Polarity chron

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A polarity chron, or chron, is the time interval between polarity reversals of Earth's magnetic field.[1] It is a term used in stratigraphy (a branch of geology) to name the time interval represented by a magnetostratigraphic polarity unit. It represents a certain time period in geologic history where the Earth's magnetic field was in a "normal" and "reversed" position. Chrons are numbered in order starting from today and increasing in number into the past. As well as a number, each chron is divided into two parts, labelled "n" and "r", thereby showing the position of the field's polarity. A chron is the time equivalent to a chronozone or a polarity zone.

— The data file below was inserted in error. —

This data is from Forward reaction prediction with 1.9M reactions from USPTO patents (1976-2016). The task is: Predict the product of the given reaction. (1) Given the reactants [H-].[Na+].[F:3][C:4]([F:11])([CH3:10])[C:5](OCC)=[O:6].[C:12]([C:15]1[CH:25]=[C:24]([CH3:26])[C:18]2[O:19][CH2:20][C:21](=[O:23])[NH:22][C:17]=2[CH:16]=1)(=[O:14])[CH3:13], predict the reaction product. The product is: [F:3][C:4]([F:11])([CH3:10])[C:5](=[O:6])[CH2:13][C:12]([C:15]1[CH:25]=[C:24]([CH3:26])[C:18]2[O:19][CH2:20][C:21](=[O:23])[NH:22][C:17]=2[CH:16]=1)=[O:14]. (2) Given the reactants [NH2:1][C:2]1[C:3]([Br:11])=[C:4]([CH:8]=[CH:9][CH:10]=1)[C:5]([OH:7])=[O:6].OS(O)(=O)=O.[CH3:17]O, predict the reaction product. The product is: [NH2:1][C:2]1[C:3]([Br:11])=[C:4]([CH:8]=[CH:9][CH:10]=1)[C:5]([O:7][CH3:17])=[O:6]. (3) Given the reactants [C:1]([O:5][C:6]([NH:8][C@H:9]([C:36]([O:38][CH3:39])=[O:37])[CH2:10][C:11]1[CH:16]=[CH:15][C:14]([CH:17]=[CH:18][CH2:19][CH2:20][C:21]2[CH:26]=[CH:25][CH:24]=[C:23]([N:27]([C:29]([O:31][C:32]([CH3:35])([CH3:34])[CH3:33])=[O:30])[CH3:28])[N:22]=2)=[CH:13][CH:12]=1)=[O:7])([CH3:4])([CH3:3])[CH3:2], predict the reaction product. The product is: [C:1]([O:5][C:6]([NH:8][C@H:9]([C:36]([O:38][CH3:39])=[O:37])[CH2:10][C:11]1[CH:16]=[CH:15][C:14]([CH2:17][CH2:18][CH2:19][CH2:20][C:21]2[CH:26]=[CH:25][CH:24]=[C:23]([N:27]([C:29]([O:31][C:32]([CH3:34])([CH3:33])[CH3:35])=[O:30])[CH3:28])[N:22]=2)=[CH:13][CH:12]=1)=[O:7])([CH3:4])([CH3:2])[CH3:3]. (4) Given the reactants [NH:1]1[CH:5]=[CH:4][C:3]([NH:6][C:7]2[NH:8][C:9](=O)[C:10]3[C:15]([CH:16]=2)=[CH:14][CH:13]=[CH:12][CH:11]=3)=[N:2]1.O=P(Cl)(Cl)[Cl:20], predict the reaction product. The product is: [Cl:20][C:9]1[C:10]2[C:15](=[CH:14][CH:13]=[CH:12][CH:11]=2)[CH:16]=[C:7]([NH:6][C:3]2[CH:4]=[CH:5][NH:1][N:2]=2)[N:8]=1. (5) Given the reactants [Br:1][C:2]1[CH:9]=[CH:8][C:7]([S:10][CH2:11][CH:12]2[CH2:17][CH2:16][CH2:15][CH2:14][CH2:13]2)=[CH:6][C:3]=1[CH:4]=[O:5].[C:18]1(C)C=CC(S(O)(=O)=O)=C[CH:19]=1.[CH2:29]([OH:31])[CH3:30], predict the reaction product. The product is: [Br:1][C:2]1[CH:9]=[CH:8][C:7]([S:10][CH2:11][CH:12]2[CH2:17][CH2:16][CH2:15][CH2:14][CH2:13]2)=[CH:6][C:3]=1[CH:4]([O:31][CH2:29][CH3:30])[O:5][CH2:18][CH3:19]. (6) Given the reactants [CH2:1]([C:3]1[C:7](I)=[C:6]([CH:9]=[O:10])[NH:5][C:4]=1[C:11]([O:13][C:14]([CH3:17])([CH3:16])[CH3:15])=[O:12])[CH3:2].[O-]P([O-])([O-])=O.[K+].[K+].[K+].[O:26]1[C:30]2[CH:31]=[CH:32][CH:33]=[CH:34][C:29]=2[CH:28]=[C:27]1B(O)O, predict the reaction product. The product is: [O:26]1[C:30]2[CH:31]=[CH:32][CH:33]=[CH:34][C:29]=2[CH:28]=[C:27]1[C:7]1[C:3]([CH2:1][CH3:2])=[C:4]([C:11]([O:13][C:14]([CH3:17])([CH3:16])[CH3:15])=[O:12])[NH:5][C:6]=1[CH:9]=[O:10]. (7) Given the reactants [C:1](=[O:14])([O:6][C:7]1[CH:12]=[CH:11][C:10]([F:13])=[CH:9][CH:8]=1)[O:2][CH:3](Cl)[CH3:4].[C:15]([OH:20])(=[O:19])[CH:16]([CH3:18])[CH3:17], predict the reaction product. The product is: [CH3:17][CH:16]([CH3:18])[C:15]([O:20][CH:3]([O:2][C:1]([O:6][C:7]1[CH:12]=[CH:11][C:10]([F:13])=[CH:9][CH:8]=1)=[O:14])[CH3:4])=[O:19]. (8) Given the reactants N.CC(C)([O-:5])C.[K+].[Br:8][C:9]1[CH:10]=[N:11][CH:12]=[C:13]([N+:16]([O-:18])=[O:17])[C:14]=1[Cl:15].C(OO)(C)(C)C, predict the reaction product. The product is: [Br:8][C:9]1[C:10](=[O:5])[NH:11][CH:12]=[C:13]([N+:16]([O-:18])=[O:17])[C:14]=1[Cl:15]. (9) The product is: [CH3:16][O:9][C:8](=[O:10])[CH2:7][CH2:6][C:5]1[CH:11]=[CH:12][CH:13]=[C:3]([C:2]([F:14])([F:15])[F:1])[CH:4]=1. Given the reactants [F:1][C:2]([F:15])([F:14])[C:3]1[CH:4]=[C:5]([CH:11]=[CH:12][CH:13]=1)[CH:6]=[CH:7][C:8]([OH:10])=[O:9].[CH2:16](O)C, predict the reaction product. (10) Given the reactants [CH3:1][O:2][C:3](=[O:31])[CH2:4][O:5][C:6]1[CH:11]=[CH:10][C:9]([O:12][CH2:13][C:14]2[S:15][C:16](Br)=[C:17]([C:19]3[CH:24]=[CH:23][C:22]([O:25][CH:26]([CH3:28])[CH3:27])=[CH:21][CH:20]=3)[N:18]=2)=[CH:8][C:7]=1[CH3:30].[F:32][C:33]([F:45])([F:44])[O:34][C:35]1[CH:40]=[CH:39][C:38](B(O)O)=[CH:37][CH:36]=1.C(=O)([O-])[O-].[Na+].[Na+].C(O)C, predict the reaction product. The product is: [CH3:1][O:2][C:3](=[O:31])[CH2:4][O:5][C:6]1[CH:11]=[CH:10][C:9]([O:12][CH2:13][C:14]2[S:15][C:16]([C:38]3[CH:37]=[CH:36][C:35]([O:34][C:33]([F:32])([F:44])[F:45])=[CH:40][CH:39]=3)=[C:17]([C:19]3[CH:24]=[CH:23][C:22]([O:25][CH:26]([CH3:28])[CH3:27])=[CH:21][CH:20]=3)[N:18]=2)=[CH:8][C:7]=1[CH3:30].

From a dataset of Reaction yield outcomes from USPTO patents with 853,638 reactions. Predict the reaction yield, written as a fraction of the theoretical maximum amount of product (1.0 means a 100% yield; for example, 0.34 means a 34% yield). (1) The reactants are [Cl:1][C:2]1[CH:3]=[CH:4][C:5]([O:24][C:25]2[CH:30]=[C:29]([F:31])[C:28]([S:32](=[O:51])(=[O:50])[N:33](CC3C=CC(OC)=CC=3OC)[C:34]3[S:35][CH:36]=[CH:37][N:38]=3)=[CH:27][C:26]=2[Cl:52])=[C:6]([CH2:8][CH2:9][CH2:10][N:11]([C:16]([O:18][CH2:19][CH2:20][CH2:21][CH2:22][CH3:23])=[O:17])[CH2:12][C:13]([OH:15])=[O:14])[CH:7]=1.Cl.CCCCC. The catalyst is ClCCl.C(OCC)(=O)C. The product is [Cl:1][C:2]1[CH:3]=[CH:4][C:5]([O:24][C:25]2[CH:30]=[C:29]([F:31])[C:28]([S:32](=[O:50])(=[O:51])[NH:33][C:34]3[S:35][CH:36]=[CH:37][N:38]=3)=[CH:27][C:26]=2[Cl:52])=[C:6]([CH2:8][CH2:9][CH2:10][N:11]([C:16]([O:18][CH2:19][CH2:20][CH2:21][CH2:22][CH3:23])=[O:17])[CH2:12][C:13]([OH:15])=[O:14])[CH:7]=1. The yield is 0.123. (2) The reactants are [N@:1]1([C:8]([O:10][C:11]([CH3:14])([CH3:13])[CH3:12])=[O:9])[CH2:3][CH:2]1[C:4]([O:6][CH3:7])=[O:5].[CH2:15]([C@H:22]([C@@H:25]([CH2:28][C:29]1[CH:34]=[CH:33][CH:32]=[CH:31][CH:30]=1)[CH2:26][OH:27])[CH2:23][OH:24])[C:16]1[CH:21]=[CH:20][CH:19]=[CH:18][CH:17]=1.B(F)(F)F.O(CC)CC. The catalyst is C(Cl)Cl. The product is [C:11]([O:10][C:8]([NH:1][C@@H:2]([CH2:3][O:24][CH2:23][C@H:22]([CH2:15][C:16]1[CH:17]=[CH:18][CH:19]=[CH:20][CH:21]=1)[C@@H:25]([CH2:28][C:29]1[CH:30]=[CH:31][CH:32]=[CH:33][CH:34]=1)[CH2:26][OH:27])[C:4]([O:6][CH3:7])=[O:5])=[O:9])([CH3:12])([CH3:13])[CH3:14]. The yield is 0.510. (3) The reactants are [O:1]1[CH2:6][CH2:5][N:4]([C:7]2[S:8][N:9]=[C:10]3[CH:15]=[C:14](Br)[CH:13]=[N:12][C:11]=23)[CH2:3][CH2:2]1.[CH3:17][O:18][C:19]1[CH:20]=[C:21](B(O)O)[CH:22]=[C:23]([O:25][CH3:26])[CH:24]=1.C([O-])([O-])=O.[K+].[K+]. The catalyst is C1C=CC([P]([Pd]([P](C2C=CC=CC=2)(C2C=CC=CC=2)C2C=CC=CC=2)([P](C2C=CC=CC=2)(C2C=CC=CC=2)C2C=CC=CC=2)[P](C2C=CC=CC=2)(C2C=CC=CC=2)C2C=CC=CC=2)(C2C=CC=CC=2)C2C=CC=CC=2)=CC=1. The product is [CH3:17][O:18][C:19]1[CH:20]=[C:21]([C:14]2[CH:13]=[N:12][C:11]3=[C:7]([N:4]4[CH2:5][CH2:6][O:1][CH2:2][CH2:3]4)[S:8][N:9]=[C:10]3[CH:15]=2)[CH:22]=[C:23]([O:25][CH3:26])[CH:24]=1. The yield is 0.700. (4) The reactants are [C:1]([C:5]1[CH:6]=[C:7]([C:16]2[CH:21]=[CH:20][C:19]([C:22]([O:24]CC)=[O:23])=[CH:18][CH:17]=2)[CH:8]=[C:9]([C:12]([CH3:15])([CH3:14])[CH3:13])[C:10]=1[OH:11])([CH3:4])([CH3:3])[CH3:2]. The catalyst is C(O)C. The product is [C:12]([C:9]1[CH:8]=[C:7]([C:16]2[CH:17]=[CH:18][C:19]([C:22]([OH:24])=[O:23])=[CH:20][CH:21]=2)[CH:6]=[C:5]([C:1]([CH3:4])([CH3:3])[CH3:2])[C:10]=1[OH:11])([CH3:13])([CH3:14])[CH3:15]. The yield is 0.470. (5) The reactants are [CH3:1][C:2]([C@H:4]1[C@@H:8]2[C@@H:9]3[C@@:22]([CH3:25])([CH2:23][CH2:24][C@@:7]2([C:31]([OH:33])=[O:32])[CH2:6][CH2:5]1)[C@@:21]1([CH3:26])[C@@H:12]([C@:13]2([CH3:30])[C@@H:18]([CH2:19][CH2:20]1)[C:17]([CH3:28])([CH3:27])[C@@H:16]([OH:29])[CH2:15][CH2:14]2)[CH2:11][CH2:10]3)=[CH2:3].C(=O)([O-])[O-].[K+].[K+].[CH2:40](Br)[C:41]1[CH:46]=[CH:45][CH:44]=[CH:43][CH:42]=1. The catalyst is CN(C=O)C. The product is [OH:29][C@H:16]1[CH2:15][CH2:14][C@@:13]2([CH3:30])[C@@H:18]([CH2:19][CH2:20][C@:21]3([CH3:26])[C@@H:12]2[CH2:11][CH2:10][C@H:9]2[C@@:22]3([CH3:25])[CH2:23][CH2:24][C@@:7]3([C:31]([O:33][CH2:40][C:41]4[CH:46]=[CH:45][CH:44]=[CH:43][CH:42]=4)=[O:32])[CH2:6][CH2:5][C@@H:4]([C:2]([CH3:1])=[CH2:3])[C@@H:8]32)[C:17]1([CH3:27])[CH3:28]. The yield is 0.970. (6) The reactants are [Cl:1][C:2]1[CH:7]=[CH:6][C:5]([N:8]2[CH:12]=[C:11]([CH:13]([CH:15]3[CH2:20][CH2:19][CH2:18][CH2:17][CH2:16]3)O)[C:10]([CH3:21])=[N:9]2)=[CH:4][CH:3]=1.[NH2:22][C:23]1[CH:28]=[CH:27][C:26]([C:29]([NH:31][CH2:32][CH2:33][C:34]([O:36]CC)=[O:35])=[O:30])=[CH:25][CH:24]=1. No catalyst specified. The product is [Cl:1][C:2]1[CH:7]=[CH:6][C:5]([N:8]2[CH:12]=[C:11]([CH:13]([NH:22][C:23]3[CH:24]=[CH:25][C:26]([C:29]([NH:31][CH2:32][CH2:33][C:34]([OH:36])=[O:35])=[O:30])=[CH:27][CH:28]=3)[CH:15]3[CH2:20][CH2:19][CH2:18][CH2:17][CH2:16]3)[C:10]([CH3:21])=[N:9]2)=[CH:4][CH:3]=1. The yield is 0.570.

It is called a "polarity subchron" when the interval is less than 200,000 years long.[1]

References[edit]

  1. ^ a b Marshak, Stephen, 2009, Essentials of Geology, W. W. Norton & Company, 3rd ed. ISBN 978-0393196566